During that dialogue with the media, Nash said, "We're going to try and get as many points as we can by the end of the season. Finishing last is something we don't want to do. Perhaps management and other levels of the organization have different obligations, but for us, there's no chance that we want to finish in the basement."

Now, DBJ labeled that statement as "mutinous." It's kind of a strong word, but I don't disagree. If anything, implying that the management would expect or want the team to take a dive to secure that top draft pick (or at least the most ping-pong balls in the Draft Lottery) seems to support the belief that there is something more to the reports of Nash asking for a management change.

Sure... Nash more than likely heard the collective gasp in Columbus when Scott Howson revealed in his post-Trade Deadline news conference that Nash had requested a trade. From there, a schism of sorts began among CBJ fans... those who felt Howson threw Nash under the bus to cover his own perceived failings, and of course those who felt betrayed to know that all that talk about being a Blue Jacket and spending the next several years here was just a bunch of crap.

But Nash was a gentleman about it the next day. He didn't call out the management or lend any credence that he wanted Howson removed. He made it sound like his request for a trade had to do with trying to get the team the pieces that it needs to contend...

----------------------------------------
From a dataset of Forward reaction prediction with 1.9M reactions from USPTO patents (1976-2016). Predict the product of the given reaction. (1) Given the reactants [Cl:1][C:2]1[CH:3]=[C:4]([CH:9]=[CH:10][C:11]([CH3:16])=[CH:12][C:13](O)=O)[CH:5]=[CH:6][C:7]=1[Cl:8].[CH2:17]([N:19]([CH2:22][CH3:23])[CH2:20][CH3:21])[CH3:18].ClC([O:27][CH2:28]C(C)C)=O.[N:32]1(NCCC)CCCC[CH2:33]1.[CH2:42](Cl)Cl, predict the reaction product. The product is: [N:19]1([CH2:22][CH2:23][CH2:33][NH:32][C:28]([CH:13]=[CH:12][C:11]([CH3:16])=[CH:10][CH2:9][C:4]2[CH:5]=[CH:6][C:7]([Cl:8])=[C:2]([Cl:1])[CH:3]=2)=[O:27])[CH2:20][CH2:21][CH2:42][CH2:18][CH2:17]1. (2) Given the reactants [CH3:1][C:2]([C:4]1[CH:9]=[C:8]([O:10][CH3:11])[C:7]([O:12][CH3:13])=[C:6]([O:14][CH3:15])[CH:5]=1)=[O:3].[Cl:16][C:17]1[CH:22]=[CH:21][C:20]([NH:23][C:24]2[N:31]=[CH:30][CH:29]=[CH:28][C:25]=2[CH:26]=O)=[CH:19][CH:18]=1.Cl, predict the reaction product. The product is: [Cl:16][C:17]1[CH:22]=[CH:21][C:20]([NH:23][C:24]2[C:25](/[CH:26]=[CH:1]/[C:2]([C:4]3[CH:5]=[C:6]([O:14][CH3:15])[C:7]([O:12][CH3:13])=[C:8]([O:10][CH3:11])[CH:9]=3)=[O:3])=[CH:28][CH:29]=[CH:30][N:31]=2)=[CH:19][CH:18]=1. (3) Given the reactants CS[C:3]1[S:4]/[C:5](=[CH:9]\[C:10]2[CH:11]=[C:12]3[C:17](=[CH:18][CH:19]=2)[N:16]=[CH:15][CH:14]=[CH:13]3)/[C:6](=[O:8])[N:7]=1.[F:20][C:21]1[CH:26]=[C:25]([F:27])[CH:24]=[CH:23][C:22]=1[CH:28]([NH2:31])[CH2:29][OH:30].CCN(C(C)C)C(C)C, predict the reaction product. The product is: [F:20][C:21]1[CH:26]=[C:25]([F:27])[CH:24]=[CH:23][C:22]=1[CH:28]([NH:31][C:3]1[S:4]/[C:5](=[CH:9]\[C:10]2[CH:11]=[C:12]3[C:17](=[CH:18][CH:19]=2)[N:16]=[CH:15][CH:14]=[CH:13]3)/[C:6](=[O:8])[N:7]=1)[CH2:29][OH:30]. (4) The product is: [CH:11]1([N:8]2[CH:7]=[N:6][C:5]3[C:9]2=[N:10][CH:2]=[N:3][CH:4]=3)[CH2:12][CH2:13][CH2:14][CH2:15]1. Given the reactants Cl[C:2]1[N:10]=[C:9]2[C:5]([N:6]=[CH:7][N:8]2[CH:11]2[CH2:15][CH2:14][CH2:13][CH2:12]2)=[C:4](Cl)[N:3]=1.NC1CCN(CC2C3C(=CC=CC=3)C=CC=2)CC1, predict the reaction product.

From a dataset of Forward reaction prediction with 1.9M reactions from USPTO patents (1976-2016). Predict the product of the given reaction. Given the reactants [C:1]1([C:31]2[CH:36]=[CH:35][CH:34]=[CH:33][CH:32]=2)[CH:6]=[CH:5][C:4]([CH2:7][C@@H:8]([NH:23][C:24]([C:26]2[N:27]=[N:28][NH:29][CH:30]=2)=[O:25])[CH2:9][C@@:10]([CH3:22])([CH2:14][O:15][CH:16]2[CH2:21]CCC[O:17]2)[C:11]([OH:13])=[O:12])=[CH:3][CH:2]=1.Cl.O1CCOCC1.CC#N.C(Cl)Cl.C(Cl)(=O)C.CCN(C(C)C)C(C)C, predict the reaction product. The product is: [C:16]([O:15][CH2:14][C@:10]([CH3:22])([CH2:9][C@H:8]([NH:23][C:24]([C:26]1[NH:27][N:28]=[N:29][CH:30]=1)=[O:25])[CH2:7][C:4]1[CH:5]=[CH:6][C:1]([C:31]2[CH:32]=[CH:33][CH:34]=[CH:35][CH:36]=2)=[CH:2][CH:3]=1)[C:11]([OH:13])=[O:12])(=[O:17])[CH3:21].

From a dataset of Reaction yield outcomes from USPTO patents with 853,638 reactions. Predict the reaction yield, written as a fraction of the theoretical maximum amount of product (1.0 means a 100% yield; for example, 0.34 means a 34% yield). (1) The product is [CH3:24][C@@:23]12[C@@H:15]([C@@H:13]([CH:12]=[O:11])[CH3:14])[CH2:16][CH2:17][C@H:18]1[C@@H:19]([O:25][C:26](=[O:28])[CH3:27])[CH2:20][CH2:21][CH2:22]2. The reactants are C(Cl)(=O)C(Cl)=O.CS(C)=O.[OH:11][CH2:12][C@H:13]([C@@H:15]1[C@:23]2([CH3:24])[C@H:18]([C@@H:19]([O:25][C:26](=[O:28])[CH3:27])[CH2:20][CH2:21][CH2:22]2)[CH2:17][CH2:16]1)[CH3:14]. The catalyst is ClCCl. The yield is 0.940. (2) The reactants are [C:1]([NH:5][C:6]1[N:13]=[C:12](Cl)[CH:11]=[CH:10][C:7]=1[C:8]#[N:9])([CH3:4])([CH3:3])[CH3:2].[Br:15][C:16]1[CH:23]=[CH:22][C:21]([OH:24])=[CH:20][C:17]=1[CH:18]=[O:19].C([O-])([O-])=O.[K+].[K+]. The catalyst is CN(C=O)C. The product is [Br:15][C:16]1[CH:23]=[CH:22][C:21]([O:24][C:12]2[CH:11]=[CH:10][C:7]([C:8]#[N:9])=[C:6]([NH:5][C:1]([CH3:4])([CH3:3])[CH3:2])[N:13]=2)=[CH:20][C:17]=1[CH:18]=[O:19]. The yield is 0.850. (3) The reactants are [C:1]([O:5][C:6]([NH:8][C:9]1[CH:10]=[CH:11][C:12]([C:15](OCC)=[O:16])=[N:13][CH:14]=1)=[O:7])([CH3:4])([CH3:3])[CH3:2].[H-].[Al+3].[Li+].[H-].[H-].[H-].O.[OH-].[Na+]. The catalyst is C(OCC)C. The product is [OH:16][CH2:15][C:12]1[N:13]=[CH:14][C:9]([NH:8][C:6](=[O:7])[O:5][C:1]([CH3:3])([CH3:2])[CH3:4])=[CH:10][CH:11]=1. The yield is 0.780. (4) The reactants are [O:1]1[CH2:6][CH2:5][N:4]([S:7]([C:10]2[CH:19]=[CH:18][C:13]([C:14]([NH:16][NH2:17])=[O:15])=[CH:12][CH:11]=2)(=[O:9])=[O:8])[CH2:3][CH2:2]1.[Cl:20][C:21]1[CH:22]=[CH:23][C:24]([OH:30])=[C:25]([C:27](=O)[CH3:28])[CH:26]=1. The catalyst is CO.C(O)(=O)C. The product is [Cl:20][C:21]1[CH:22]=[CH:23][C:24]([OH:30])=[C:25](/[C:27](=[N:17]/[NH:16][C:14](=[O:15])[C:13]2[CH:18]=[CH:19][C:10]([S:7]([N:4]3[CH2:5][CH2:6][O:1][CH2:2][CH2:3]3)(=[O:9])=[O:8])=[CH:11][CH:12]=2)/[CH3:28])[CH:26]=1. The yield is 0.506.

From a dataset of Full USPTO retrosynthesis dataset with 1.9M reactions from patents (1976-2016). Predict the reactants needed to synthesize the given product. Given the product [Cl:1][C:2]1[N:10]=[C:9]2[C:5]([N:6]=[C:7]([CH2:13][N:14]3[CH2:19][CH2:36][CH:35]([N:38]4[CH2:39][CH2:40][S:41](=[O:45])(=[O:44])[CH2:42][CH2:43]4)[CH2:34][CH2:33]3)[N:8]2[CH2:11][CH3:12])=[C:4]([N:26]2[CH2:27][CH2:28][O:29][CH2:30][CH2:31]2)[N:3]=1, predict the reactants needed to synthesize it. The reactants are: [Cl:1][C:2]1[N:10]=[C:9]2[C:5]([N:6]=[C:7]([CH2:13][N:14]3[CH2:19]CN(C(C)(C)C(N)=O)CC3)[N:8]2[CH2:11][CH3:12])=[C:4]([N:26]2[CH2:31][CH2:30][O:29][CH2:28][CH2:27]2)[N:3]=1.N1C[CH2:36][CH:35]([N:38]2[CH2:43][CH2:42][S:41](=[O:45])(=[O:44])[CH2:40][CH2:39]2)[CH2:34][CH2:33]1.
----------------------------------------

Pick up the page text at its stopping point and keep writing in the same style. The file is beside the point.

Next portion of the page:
...oh. And for his career.

He didn't elaborate on that for "my career" part. Repeated it a couple times, but didn't elaborate. Essentially, he tried to make himself still seem like the good guy... and the "company man" he has always been for this franchise.

Last week in Edmonton, he broke character a bit. As much as Howson outing Nash's trade request was a "proverbial warning shot across the bow" at Nash... Nash returned fire.

But make no mistake… Nash's statements in Edmonton was just as much an agent-coached, spin-filled load of crap, as the news conference he gave after the deadline.

I'm not saying that we as Blue Jackets fans need to turn our backs on Rick Nash. I'm sure he's a very likable guy.

I'm just saying that we need to get used to the fact that this ugly divorce is going to happen. I think we all also need to get used to the fact that it very much needs to happen.

Getting to that point, however, is likely to be a very painful process. The process is made all the more difficult by the fact that Columbus and the rest of the hockey world know that Nash requested a trade, which was a very bad move on Scott Howson's part.

Much like calling out the management while half-assing it on the ice was a very bad move on Nash's part. Like I said before, I think there's a reason why Nash doesn't and probably shouldn't do news conferences very often.